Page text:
Many cornerbacks prefer to defend man-to-man rather than in zone coverages. Guarding one wide receiver as opposed to an area of the field often plays to a certain elemental instinct. It’s also, mentally speaking, easier.
But the physical demands of man defense in the modern NFL, with officiating increasingly favoring offense, have led to less usage of the coverage. Defensive coordinators used man coverage on just 34% of snaps last season, according to Pro Football Focus.
The Eagles finished around the median at 35%, but only eight other teams used man less. Jim Schwartz probably doesn’t have a preference. “Whatever it takes” is his motto. But balance without predictability has its advantages, and the defensive coordinator has had to lean on zone the last two seasons because of injuries.
Schwartz’s coverages could be tilting back toward man this season mostly because of one man: Darius Slay. The Eagles’ prized acquisition of the offseason has long employed the defense when following top receivers, and while there are ways to have the other corners play zone on any given play, when one goes man, the others often must, as well.
Slay wasn’t the only new face signed to account for a possible shift in coverages. The Eagles signed veteran slot corner Nickell Robey-Coleman. But they also moved Jalen Mills from corner to safety, pegged Avonte Maddox as his replacement, and sought to create a secondary with versatile pieces.
Reconstructing the back end, however, comes with challenges, in light of the restrictions the coronavirus pandemic has placed on learning, practicing, and team gathering.
Asked if reverting to more man defense made sense without the benefit of a preseason, Slay and Robey-Coleman concurred.
And that sounded fine to both.
“That’s definitely an easier transition,” Robey-Coleman said Monday during a video news conference. “That’s up my alley. I love man-to-man. I love getting in people’s face, putting hands on [them].
“That’s definitely going to be one of the [hallmarks] of this defense, is getting in people’s face and actually covering them and letting the D-line do what they do best, and that’s getting after the quarterback.”
In getting pressure, one hand feeds the other, but the Eagles’ pass rush shouldered less of the blame when quarterbacks went off through the air. Playing more man doesn’t necessarily lead to success. But having the horses helps.
The Patriots did, specifically cornerback Stephon Gilmore. They played more man (57%) than any other defense in 2019 and had one of the stingiest groups in the NFL. The Lions, with Slay, were second (56%), but they had one of the worst pass defenses despite their scheme’s similarities to New England’s.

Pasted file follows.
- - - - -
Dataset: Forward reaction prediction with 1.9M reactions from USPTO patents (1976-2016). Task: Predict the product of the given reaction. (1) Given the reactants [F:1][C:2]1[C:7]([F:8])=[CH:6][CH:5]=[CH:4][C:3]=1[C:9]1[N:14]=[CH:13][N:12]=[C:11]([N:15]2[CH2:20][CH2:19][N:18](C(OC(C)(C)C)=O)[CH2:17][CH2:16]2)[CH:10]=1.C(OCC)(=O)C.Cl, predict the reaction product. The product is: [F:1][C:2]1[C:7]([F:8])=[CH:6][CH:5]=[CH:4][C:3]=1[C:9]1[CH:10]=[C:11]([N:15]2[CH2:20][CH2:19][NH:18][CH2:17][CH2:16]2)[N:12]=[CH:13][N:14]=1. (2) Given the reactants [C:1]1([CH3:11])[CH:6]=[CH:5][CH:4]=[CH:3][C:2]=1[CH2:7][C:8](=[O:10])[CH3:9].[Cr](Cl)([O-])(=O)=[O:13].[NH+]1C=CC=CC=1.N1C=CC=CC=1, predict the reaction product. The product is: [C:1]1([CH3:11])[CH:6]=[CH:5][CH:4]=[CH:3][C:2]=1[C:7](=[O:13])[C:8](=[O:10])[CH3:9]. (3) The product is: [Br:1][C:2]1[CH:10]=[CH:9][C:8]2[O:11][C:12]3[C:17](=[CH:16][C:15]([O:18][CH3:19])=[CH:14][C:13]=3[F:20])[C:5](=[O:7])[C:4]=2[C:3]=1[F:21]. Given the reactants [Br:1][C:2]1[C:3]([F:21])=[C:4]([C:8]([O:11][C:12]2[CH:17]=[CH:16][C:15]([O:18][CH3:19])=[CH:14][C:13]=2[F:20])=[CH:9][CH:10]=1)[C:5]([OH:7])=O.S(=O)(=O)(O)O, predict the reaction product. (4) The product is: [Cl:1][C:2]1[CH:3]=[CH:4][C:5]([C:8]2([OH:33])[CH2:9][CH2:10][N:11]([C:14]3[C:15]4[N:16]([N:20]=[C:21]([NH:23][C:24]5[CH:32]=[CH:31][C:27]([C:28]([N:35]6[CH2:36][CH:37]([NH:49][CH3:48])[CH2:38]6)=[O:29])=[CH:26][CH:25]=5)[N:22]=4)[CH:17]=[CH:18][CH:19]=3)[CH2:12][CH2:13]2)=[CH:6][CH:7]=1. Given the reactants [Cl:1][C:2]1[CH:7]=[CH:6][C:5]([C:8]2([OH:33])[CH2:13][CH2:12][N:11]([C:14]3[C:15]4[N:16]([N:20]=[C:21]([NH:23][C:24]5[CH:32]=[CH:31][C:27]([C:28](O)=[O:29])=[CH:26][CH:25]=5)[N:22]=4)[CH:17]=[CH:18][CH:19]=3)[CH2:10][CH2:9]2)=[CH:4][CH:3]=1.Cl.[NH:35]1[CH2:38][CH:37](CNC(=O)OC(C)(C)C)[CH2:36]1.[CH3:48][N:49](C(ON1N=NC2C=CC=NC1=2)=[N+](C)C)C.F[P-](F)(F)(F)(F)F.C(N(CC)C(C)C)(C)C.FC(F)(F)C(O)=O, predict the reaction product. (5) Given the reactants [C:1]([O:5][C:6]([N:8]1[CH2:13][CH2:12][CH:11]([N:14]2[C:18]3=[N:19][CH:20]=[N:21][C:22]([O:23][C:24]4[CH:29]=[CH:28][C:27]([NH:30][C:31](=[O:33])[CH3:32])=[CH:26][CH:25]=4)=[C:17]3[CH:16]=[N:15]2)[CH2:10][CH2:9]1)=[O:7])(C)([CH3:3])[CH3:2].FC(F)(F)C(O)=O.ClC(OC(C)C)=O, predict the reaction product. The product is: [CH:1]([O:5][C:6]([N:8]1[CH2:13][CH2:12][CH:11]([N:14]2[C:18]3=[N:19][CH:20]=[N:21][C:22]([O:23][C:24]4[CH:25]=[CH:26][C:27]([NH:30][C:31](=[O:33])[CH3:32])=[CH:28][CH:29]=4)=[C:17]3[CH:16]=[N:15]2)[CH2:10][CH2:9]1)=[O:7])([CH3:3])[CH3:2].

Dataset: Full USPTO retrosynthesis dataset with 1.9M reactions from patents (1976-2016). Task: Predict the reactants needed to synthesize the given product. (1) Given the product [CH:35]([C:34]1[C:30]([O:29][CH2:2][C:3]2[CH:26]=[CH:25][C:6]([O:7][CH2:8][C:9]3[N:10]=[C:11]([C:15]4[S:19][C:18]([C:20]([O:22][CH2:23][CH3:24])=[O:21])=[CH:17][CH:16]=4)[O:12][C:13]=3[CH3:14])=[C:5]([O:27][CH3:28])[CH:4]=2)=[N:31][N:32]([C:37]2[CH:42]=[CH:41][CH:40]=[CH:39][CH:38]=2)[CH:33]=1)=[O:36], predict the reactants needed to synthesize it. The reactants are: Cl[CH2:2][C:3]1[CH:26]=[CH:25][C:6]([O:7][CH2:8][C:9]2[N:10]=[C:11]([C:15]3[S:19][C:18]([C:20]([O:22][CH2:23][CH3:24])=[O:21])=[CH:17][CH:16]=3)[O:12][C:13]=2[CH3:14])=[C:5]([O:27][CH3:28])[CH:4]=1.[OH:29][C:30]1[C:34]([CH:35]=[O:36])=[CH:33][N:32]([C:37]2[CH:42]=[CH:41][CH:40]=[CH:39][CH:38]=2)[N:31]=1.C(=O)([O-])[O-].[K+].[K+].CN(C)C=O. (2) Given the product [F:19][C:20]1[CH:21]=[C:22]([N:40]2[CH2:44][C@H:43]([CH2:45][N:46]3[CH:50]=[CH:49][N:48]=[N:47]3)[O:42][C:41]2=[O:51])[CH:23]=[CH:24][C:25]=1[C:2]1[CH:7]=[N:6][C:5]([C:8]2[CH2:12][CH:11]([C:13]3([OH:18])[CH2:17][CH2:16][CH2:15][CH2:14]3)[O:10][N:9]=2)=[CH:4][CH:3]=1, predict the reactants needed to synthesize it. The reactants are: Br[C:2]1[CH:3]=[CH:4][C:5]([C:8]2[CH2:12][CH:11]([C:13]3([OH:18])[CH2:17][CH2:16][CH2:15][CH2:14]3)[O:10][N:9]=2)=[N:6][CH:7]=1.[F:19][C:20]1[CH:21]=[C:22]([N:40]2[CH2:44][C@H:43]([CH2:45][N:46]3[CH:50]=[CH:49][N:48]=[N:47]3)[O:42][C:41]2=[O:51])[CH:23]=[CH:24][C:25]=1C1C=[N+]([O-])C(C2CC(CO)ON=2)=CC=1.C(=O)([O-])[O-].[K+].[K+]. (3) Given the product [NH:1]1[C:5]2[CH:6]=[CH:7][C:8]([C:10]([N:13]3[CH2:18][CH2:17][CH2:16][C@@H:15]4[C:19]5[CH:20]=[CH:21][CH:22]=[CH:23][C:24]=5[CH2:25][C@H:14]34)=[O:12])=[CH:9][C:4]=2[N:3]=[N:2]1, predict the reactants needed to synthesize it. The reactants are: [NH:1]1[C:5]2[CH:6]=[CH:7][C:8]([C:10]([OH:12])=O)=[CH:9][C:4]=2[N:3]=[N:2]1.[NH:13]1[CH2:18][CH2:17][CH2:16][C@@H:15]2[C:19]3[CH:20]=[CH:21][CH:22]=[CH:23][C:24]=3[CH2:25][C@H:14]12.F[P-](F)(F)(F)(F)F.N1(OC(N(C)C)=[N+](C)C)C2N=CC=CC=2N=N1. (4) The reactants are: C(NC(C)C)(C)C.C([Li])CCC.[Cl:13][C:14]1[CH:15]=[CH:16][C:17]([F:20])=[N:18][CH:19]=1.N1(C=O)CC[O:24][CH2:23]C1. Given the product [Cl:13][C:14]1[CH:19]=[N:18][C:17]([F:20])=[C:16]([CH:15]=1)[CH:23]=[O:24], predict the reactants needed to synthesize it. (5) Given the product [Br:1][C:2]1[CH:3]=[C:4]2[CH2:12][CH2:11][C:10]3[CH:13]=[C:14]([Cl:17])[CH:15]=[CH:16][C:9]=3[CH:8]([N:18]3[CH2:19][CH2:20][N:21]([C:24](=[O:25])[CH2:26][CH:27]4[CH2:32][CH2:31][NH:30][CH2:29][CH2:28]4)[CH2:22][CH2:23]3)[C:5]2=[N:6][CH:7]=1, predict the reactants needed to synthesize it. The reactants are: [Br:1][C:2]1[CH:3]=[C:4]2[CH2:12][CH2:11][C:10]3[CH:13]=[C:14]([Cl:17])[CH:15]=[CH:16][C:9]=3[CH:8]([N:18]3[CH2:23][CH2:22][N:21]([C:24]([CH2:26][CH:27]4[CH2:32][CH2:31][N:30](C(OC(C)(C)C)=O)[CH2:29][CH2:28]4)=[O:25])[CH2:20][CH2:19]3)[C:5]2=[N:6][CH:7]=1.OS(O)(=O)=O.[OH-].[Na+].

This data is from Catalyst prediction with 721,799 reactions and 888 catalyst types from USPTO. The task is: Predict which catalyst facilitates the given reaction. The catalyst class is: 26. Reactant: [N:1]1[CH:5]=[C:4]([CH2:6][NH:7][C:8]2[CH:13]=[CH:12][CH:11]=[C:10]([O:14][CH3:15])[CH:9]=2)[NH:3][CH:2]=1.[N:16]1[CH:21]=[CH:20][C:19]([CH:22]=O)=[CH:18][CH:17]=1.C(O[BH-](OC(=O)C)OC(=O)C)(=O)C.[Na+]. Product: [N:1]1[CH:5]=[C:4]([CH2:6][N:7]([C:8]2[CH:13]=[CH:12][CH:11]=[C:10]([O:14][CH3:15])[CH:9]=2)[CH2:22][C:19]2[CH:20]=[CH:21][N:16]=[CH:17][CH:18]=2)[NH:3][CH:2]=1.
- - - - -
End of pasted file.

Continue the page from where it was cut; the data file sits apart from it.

X;s and O’s matter much less than the Jimmies and Joes, but part of Detroit’s problems stemmed from the predictability of the coverages. Packers receiver Devante Adams, in a film breakdown with nfl.com, revealed that Slay’s movements against presnap motion were a tell for man or zone.
Slay confirmed on Twitter that the Lions didn’t disguise the coverages and said Monday that “every man call was always in the slot.” But if Schwartz is to have Slay trail one receiver and he wants to keep offenses guessing, he’ll likely need plays when his top corner drops into a zone from the slot.
“In this defense,” Slay said, “I got to open my brain up a little bit and get ready to play some nickel, too.”
That would require the slot to handle some outside, something Robey-Coleman said he was comfortable doing. Maddox has already shown inside-outside versatility. And having two former cornerbacks in Rodney McLeod and Mills at safety will give Schwartz flexibility, as well.
“Over the last couple of years, we’ve taken a lot of strides in trying to avoid the tells in our defense, whether it was man or zone,” Schwartz said recently. “It really started the week after the Super Bowl before the  season.
“We saw where [offenses] were going with pick routes [against man] and said, ‘OK, we’re tired of complaining to the officials that we got picked or it was offensive pass interference. We need to mitigate it ourselves.”
Schwartz gave his defensive backs more freedom to switch off, but that’s where communication is key. And with all the new faces and the lack of time together because of the shortened offseason, the learning curve will likely be steeper.
Slay and Robey-Coleman have an advantage, having already played for Schwartz, albeit each for one season. They know his scheme, his terminology, and his peculiar personality.
But they’ve only just recently met their teammates and begun practicing on the field. Social media posts from Slay and other defensive backs hint at an already-developing camaraderie. It didn’t take long for Robey-Coleman to find his go-to guy in the defensive backs meetings room.
“I always go to Rodney McLeod for any … third-level, fourth-level questions that I have about the defense,” Robey-Coleman said. “Just taking it another step forward because I know that Rod has the mindset and he’s very cerebral as a safety.”
McLeod will be the quarterback of the secondary. But Slay and Robey-Coleman bring a combined 14 years of NFL experience to a unit that lost a defining voice in safety Malcolm Jenkins. The Eagles also have maturing pieces in Mills, Maddox, and, the team hopes, Sidney Jones.
“It’s a process that’s got to be expedited,” Robey-Coleman said. “That’s why you have seasoned veterans that can come in and adjust to the climate of the organization or a situation that’s going on outside of football, just speaking on this pandemic.